The rest of Europe
This Framework Decision is the European Union’s central piece of legislation addressing Racism and Xenophobia. Until 2014, its transposition into national legislation was up to the good will of the individual Member States as the European Commission had no enforcement powers. This changed in 2014 however, and the Commission commissioned a study at the time to review the extent to which Member States had indeed complied the FD (4).
Overall, it turns out that by 2014, 15 Member States had complied, partially or fully, with the requirement to prohibit the condoning, trivialization or denial of mass crimes other than those committed by the Nazis (5), while thirteen had not (6).
Of those that did implement this provision, seven (FR, CY, LT, LU, MT, RO and SK) had chosen to limit the scope of the prohibition only to those crimes recognized by a national or an international court, while the other 8 had not.
It is important to underline, however, that this study dates back to 2014, and that the precise state of implementation of this legislation Europe-wide today is unclear.
Free Speech, Hate Speech and Genocide Denial
Legislation banning genocide denial has long been controversial as courts and legislators have tried to balance the protection of free speech against the protection from hate speech. While the idea of banning hate speech as such has now gained widespread acceptance in Europe, the inclusion of genocide denial in the concept had not, at least until the EU Framework Decision was adopted. Furthermore, while this piece of legislation endorses the notion of banning the denial of mass crimes, it is not a complete ban on such denials as it limits this prohibition to those cases which are “likely to incite to violence or hatred”. In practice, it seems that its meaning will depend very much on the interpretation by the courts of the supposed intent of denialist discourse.
As far as the denial of the Armenian genocide is concerned, the best publicised legal dispute on the matter is the 2015 European Court of Human Rights case “Perincek vs Switzerland”. Perincek, a Turkish politician, travelled to Switzerland to deny the Armenian genocide and called the event a “great international lie”. He was condemned for this by a Swiss court, on the basis of legislation punishing hate speech. However, the ECHR eventually struck down this condemnation on the grounds that, though his facts may be wrong, the defendant had not in fact expressed contempt or hatred for the victims and was therefore not guilty of a form of hate speech.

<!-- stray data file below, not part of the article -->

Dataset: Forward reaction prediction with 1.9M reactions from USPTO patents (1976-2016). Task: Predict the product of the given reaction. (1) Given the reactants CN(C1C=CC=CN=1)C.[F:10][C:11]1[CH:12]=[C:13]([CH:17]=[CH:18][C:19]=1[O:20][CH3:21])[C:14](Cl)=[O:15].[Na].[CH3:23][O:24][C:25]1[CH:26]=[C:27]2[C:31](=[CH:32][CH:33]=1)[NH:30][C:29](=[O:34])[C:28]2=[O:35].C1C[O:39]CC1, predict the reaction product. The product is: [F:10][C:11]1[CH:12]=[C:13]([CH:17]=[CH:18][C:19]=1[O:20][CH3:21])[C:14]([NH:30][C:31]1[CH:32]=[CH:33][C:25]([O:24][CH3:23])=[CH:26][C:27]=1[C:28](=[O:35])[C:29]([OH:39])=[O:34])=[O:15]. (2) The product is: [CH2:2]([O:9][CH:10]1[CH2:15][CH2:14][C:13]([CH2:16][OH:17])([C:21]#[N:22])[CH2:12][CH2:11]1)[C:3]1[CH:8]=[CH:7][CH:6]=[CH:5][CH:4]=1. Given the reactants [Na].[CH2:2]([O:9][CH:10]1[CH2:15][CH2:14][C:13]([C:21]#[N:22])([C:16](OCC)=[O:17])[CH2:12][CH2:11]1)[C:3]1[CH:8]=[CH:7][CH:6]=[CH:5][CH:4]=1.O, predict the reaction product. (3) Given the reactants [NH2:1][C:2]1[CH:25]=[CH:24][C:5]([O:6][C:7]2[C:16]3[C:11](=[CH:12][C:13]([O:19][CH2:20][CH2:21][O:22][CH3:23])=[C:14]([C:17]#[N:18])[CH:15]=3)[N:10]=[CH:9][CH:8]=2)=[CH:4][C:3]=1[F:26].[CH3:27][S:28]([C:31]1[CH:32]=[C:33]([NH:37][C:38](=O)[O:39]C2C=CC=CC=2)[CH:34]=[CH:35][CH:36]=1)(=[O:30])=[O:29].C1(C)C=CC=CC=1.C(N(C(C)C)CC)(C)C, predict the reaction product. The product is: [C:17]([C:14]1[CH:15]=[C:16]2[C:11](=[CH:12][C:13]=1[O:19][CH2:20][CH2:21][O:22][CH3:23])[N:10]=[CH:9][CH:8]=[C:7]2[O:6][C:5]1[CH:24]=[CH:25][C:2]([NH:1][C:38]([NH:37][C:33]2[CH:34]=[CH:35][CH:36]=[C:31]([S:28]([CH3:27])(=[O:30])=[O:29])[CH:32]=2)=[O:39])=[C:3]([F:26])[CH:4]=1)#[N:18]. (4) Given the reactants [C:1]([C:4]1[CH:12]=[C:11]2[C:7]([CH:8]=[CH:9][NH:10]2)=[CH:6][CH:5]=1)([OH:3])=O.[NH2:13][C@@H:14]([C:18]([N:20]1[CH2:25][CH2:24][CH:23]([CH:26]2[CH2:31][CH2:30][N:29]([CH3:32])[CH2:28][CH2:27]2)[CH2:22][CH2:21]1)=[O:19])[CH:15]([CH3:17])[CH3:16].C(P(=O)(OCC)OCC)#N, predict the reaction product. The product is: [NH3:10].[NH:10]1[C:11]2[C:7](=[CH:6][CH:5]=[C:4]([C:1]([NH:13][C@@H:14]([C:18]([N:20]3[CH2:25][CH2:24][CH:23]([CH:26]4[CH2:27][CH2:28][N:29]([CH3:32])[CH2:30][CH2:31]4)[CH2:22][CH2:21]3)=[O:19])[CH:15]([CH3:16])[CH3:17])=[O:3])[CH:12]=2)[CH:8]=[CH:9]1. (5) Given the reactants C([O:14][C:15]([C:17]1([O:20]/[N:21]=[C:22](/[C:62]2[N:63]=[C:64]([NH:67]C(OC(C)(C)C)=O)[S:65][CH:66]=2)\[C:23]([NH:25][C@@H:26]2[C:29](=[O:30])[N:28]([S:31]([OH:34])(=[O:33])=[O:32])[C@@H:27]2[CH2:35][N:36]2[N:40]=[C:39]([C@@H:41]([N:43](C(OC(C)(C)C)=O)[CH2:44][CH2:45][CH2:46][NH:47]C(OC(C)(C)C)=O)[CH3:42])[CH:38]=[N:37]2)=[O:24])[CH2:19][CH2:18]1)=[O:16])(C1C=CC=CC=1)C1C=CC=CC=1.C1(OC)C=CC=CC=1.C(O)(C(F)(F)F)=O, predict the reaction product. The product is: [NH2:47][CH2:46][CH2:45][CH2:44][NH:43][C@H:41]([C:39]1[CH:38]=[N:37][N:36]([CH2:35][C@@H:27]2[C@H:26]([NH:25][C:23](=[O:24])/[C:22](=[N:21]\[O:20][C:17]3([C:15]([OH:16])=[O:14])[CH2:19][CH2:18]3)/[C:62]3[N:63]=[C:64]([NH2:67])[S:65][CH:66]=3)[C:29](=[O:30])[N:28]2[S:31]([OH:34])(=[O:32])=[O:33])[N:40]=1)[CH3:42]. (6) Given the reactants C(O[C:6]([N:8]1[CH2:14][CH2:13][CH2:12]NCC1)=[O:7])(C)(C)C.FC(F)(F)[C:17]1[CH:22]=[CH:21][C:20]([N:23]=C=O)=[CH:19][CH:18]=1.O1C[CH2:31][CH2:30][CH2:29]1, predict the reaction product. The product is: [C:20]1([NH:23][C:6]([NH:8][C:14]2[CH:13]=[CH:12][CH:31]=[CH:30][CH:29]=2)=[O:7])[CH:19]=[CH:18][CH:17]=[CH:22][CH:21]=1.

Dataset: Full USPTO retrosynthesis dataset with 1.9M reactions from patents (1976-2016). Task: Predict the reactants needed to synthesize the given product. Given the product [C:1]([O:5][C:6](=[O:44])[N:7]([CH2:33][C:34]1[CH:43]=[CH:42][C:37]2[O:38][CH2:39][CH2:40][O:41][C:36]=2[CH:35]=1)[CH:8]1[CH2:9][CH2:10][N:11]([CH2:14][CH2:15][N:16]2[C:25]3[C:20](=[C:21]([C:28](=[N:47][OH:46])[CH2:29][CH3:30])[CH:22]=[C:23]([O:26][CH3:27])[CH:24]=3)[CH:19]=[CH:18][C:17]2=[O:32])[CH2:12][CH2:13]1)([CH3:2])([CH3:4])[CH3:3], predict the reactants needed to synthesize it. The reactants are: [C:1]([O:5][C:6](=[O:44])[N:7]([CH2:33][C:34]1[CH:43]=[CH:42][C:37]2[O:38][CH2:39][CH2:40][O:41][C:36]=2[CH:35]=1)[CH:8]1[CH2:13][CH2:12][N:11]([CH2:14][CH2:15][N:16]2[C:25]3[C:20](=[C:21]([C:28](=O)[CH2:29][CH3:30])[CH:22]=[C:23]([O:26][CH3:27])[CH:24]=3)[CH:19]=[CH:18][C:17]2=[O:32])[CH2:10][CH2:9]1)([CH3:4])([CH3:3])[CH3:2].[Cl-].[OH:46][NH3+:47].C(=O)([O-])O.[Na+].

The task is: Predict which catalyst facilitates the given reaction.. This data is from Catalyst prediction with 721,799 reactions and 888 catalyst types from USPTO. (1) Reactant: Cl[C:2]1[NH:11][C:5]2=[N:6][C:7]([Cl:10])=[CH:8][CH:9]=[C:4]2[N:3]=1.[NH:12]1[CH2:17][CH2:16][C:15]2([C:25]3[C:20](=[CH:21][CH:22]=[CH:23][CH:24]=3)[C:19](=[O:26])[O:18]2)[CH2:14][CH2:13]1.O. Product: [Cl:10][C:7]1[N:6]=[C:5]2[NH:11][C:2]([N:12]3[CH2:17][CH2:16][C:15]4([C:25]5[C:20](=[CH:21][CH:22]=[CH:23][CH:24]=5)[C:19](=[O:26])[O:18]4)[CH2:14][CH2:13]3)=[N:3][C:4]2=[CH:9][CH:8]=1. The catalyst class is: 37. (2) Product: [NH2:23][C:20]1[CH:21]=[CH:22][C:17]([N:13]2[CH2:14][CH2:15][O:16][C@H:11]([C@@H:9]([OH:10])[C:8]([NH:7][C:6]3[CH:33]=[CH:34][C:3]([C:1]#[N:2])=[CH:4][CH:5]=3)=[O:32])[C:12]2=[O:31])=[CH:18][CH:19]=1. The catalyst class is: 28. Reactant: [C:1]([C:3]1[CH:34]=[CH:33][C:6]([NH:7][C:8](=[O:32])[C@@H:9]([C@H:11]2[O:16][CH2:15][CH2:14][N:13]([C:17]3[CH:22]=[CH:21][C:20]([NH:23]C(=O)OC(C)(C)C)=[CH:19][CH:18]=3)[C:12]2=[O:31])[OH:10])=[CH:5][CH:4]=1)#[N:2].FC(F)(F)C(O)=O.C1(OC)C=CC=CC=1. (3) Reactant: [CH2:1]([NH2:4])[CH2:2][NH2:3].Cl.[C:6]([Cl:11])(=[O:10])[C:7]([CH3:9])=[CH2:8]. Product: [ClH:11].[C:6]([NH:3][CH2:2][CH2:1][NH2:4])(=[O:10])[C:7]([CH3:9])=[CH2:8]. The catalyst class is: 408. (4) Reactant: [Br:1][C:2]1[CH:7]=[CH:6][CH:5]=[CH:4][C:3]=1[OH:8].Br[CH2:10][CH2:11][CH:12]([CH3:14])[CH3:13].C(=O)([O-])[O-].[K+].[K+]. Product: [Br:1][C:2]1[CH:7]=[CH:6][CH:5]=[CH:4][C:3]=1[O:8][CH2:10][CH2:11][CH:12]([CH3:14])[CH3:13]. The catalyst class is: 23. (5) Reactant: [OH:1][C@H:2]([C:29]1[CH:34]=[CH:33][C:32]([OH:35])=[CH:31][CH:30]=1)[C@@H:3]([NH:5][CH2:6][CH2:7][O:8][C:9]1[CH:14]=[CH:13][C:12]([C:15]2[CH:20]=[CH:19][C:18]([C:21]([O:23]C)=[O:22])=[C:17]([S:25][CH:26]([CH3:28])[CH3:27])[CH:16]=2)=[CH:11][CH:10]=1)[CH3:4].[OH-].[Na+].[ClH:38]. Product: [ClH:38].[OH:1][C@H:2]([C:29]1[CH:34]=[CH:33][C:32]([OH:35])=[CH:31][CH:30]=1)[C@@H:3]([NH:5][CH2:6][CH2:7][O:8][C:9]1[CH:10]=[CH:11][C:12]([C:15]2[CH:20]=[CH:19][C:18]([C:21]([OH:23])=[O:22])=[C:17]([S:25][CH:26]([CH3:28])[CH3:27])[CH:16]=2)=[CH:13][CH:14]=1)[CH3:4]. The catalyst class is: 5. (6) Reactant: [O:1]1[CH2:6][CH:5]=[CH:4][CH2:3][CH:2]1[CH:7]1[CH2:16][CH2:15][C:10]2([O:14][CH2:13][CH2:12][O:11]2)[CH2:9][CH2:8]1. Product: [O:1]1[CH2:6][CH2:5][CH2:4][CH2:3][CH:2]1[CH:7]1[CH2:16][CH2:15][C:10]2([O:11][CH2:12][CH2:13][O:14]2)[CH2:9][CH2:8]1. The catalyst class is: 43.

Genocide denial and intimidation continue
There is no doubt that this field of work will continue to evolve. The debate is not being determined only by legal or principled considerations however. The Turkish government has indeed played a major role at all levels in shaping this field of legislation, from the formulation of the EU Framework Decision to that of the Belgian law adopted on April 25.
Meanwhile, events in the rest of Europe demonstrated that the denial of the Armenian genocide continues to cause tension.
On April 24, Armenian Genocide Remembrance Day, the Turkish President, Mr Erdoğan, said that what happened to Armenians in the early 20th century was “reasonable” at the time: “the relocation of the Armenian gangs and their supporters, who massacred Muslim people, including women and children, in eastern Anatolia, was the most reasonable action that could be taken in such a period”. Erdogan also lashed out against France’s decision to institute April 24 as an official day of commemoration of the Armenian Genocide.
In Istanbul, the commemorations of the Armenian Genocide were all but banned, for the first time since they began, in 2010. There were incidents elsewhere, too. In Stuttgart, Germany, a bomb threat caused the 24 April commemorations to be cancelled (7), while in Tbilissi, Georgia, the Armenian community was prevented from holding its traditional commemoration by an event the Turkish Embassy unexpectedly held in the same location (8).
(4) Report from the Commission to the European Parliament and the Council on the implementation of Council Framework Decision 2008/913/JHA on combating certain forms and expressions of racism and xenophobia by means of criminal law
(5) BG, HR, CY, LU, LT, MT, SI, SK, ES, FR, IT, PL, PT, LV and RO
(6) BE, CZ, DK, DE, EE, EL, IE, HU, NL, AT, FI, SE and UK